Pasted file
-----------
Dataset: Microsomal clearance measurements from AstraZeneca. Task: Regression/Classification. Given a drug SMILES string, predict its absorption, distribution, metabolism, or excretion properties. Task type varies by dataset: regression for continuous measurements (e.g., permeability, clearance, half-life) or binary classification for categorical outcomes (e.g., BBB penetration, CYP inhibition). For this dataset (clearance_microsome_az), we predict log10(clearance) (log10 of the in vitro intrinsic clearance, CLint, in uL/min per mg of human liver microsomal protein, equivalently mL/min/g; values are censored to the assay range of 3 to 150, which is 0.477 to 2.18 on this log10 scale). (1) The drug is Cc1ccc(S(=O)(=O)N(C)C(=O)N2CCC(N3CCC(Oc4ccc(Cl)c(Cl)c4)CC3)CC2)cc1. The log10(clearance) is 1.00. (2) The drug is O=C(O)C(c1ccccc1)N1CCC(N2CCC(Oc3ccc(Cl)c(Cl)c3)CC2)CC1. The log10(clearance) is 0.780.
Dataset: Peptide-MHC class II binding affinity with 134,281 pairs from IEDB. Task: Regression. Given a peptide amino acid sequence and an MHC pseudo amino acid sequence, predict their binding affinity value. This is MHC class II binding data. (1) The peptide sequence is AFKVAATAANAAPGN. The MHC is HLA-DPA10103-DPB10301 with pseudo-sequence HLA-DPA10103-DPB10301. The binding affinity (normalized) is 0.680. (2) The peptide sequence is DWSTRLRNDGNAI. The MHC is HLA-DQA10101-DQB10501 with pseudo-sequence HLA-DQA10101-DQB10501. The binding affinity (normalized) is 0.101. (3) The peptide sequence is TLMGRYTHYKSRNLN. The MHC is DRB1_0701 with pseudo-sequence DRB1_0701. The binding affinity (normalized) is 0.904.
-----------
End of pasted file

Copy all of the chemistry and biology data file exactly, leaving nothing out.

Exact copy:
Dataset: Microsomal clearance measurements from AstraZeneca. Task: Regression/Classification. Given a drug SMILES string, predict its absorption, distribution, metabolism, or excretion properties. Task type varies by dataset: regression for continuous measurements (e.g., permeability, clearance, half-life) or binary classification for categorical outcomes (e.g., BBB penetration, CYP inhibition). For this dataset (clearance_microsome_az), we predict log10(clearance) (log10 of the in vitro intrinsic clearance, CLint, in uL/min per mg of human liver microsomal protein, equivalently mL/min/g; values are censored to the assay range of 3 to 150, which is 0.477 to 2.18 on this log10 scale). (1) The drug is Cc1ccc(S(=O)(=O)N(C)C(=O)N2CCC(N3CCC(Oc4ccc(Cl)c(Cl)c4)CC3)CC2)cc1. The log10(clearance) is 1.00. (2) The drug is O=C(O)C(c1ccccc1)N1CCC(N2CCC(Oc3ccc(Cl)c(Cl)c3)CC2)CC1. The log10(clearance) is 0.780.
Dataset: Peptide-MHC class II binding affinity with 134,281 pairs from IEDB. Task: Regression. Given a peptide amino acid sequence and an MHC pseudo amino acid sequence, predict their binding affinity value. This is MHC class II binding data. (1) The peptide sequence is AFKVAATAANAAPGN. The MHC is HLA-DPA10103-DPB10301 with pseudo-sequence HLA-DPA10103-DPB10301. The binding affinity (normalized) is 0.680. (2) The peptide sequence is DWSTRLRNDGNAI. The MHC is HLA-DQA10101-DQB10501 with pseudo-sequence HLA-DQA10101-DQB10501. The binding affinity (normalized) is 0.101. (3) The peptide sequence is TLMGRYTHYKSRNLN. The MHC is DRB1_0701 with pseudo-sequence DRB1_0701. The binding affinity (normalized) is 0.904.